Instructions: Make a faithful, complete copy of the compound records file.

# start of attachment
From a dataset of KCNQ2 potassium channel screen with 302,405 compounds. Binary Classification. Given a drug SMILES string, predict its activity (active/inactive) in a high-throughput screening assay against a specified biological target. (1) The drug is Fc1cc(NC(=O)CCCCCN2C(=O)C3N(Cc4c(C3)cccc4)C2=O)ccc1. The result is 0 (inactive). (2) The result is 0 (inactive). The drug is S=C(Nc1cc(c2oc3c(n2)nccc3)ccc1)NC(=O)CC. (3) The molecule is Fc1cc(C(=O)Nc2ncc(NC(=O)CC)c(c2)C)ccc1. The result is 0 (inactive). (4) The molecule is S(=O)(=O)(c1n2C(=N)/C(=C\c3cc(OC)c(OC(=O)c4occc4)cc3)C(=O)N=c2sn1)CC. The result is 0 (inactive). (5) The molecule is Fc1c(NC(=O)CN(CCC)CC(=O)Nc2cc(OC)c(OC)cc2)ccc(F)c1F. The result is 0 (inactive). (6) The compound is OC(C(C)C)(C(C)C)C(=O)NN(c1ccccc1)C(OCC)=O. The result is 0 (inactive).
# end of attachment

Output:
From a dataset of KCNQ2 potassium channel screen with 302,405 compounds. Binary Classification. Given a drug SMILES string, predict its activity (active/inactive) in a high-throughput screening assay against a specified biological target. (1) The drug is Fc1cc(NC(=O)CCCCCN2C(=O)C3N(Cc4c(C3)cccc4)C2=O)ccc1. The result is 0 (inactive). (2) The result is 0 (inactive). The drug is S=C(Nc1cc(c2oc3c(n2)nccc3)ccc1)NC(=O)CC. (3) The molecule is Fc1cc(C(=O)Nc2ncc(NC(=O)CC)c(c2)C)ccc1. The result is 0 (inactive). (4) The molecule is S(=O)(=O)(c1n2C(=N)/C(=C\c3cc(OC)c(OC(=O)c4occc4)cc3)C(=O)N=c2sn1)CC. The result is 0 (inactive). (5) The molecule is Fc1c(NC(=O)CN(CCC)CC(=O)Nc2cc(OC)c(OC)cc2)ccc(F)c1F. The result is 0 (inactive). (6) The compound is OC(C(C)C)(C(C)C)C(=O)NN(c1ccccc1)C(OCC)=O. The result is 0 (inactive).